Twine is connected to a web application where users can input their desired variables. The simplified web app is a rules-based interface, which lets you quickly set up your notifications in real-time and take action once the variable has been met. The basic formula is: if something happens, then tell Twine to perform an action. For example, if you set up Twine to notify you when the temperature in your house drops below a certain point, Twine can then be programmed to turn on your heating. Read more...
There's always something brewing in the PopTech community. From the world-changing people, projects and ideas in our network, a handful of this week's highlights follows.
- "Sim City" game designer Will Wright, who unveiled "Spore" at PopTech in 2006, is now creating a new game for real life called HiveMind.
- Yesterday the Wall Street Journal published an article on solar wunderkind Aidan Dwyer. The 12-year-old Dwyer talks about his critics, his solar panel discovery, and his latest research. Watch his PopTech 2011 talk here.
- This week in The Guardian, Ken Banks (PopTech Social Innovation Faculty) outlines his hopes for the information and communication technologies for development (ICT4D) community over the next 12 months.
- Finally, we've been following Pieter Hoff's efforts to combat desertification since his 2010 appearance on the PopTech stage. Most recently, Hoff's endeavors were explored in a recent New Yorker feature. If you missed our post earlier this week, here's the scoop.
In 2010, Sarah Fortune came to PopTech looking for a solution. The 2010 PopTech Science Fellow and researcher at the Harvard School of Public Health had hit a wall in her research on Mycobacterium tuberculosis, the bacterium that causes tuberculosis. She needed a way to analyze streams of images of the bacteria -- as quickly and cheaply as possible -- or one line of her research would stall.
“I thought maybe we could crowdsource it,” she recalled in front of a packed house at PopTech 2011. “So I asked onstage, ‘Is there an app for that?’ Unbelievably, someone in the audience called out and then made it happen.”
That someone was Josh Nesbit, a 2009 Social Innovation Fellow, who connected Fortune to Lukas Biewald, co-founder of CrowdFlower, an Internet-based crowdsourcing company. The rest, as they say, is history.
In asking us to shed outdated notions of Africa as a place wracked by poverty and war, during his PopTech 2011 talk Erik Hersman (PopTech 2008 Social Innovation Fellow) lays out numerous examples of entrepreneurship and innovation streaming out of that continent, and specifically, out of Kenya. As you watch his talk, use this guide with accompanying links, to cross-reference some of the examples he's provided:
- iHub: Open space for technologists, investors, tech companies and hackers in Nairobi.
- Akira Chicks: All-girl coding group in Nairobi responsible for M-Farm.
- M-Farm: A transparency tool for Kenyan farmers to get information about the retail price of their products, buy their farm inputs directly from manufacturers, and find buyers for their produce.
- Frances Kere: An architect from Burkina Faso who builds schools using sustainable materials.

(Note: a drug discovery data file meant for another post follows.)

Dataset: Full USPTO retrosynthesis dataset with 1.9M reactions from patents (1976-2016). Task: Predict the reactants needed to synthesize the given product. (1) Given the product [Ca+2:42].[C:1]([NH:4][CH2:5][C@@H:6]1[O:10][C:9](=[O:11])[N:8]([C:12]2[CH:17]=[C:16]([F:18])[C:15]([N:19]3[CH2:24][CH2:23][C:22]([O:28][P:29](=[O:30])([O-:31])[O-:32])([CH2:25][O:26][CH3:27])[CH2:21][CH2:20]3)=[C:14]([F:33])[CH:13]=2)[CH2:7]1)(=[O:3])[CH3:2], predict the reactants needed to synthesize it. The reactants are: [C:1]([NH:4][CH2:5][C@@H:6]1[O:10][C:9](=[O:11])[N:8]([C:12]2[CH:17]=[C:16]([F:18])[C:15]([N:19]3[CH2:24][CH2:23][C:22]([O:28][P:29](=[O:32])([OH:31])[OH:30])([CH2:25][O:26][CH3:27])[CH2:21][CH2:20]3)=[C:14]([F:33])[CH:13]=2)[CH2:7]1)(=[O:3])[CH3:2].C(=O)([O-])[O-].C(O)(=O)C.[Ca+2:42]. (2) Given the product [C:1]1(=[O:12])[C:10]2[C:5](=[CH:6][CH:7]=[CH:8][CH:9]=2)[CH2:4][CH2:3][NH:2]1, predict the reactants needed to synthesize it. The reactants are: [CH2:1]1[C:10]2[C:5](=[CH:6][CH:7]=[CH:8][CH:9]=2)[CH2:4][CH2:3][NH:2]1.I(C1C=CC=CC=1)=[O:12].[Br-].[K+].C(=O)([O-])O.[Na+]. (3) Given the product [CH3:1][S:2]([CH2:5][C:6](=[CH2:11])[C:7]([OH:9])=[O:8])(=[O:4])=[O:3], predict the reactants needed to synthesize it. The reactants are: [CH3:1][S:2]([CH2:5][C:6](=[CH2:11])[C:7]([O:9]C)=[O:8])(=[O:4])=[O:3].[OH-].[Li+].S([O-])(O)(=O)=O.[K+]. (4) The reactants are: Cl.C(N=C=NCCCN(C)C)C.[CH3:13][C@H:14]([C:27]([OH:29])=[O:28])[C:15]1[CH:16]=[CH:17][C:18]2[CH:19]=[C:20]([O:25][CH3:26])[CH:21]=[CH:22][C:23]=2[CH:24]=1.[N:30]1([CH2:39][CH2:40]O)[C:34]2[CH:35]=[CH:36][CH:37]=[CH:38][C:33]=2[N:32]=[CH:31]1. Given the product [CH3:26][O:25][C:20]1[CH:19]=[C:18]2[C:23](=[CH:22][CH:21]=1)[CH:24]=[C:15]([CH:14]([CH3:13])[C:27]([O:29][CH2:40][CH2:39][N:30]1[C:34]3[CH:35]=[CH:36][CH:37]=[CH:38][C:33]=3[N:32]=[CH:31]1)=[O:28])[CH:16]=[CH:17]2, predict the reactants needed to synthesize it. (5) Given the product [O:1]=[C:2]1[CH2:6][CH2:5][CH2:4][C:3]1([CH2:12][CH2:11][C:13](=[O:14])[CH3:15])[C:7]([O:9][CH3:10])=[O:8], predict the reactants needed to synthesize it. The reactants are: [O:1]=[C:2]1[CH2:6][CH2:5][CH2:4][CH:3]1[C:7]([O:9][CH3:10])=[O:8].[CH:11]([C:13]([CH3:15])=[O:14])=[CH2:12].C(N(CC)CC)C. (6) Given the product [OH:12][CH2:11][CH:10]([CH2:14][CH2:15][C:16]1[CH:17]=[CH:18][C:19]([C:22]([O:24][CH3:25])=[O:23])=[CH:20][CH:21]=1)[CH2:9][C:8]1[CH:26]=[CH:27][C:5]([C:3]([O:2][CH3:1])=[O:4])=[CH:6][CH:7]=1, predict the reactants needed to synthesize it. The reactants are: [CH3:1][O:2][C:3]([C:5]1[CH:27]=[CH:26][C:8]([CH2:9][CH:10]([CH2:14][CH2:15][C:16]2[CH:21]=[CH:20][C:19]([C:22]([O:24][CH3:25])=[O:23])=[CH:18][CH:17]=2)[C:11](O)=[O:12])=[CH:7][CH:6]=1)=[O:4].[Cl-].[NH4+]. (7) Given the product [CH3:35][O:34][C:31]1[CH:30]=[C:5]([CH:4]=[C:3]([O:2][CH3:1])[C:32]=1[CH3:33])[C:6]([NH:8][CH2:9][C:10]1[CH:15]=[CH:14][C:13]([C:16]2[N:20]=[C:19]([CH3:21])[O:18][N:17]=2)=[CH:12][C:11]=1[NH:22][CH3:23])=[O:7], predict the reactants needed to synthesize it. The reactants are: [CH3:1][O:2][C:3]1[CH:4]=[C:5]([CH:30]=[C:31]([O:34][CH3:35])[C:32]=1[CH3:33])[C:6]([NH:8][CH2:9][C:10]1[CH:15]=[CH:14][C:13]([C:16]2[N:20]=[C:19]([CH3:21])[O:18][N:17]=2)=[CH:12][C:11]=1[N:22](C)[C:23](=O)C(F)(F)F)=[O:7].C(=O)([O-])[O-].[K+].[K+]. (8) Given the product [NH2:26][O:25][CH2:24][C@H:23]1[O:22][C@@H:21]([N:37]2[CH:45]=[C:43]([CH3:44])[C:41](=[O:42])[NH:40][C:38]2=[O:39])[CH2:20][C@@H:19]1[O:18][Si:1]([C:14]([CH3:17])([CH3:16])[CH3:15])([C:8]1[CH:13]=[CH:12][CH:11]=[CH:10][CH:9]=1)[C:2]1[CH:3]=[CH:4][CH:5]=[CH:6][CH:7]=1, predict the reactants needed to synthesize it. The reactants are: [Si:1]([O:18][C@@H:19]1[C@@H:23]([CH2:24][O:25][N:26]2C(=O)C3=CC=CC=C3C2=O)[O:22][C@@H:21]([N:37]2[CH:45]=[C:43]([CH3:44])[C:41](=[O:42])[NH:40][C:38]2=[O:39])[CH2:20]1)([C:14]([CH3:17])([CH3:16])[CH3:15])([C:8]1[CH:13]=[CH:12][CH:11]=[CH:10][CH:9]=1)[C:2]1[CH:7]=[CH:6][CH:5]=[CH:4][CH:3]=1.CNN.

- Maker Faire Africa: A community of makers and handcrafters in Africa focused on origin, ingenuity, and innovation.
- Pivot 25: Mobile apps and developers conference and competition focused in East Africa.
- AfriLabs: Established African tech incubators and open collaboration spaces banding together to further promote the growth and development of the African technology sector.
- M-PESA: A peer-to-peer mobile transfer solution that enables customers to transfer money.
- Ushahidi: A non-profit tech company that develops free and open source software for information collection, visualization, and interactive mapping.
- MXit: A social networking site and instant messenger platform.
When Kenneth Libbrecht utters the words “let it snow,” the universe obliges — even in southern California, even in the summer. Libbrecht is a physicist at Caltech, but he’s also a snowflake designer, manipulating water and air in his laboratory to produce the exquisite ice crystals we love to sing about —and to play about in — each winter.
But why? What secrets can a tiny, elemental snowflake yield to science today? As Libbrecht recently told the journal Nature (subscription required):
We see these beautiful structures falling from the sky, and we still cannot explain how they came to be. When you ask how snowflakes form, you are really asking about how molecules go from a disordered gaseous state to an ordered crystalline lattice. Unexpected phenomena can emerge — snowflakes are one fascinating example.
So his interest boils down to wanting to understand how crystals grow, the physics of which may find application in materials science. More specifically, Libbrecht is trying to understand why temperature has such a dramatic impact on the shape of snow crystals, producing simple, needle-like crystals at one temperature and extraordinarily complex, star-like ones at another. It's hard to believe, but the physics responsible for this transformation is still a mystery.
It should be said that Libbrecht’s interest in snowflakes isn’t purely academic. He’s an accomplished snowflake photographer, an author of several books on the icy crystals, and a pilgrim of sorts, who travels to snowflake “hot spots” – in Canada and Japan, for example – in search of the world’s best snow crystals. (Visit his website, SnowCrystals.com, for a flurry of facts and images about snowflakes including whether any two are the same.)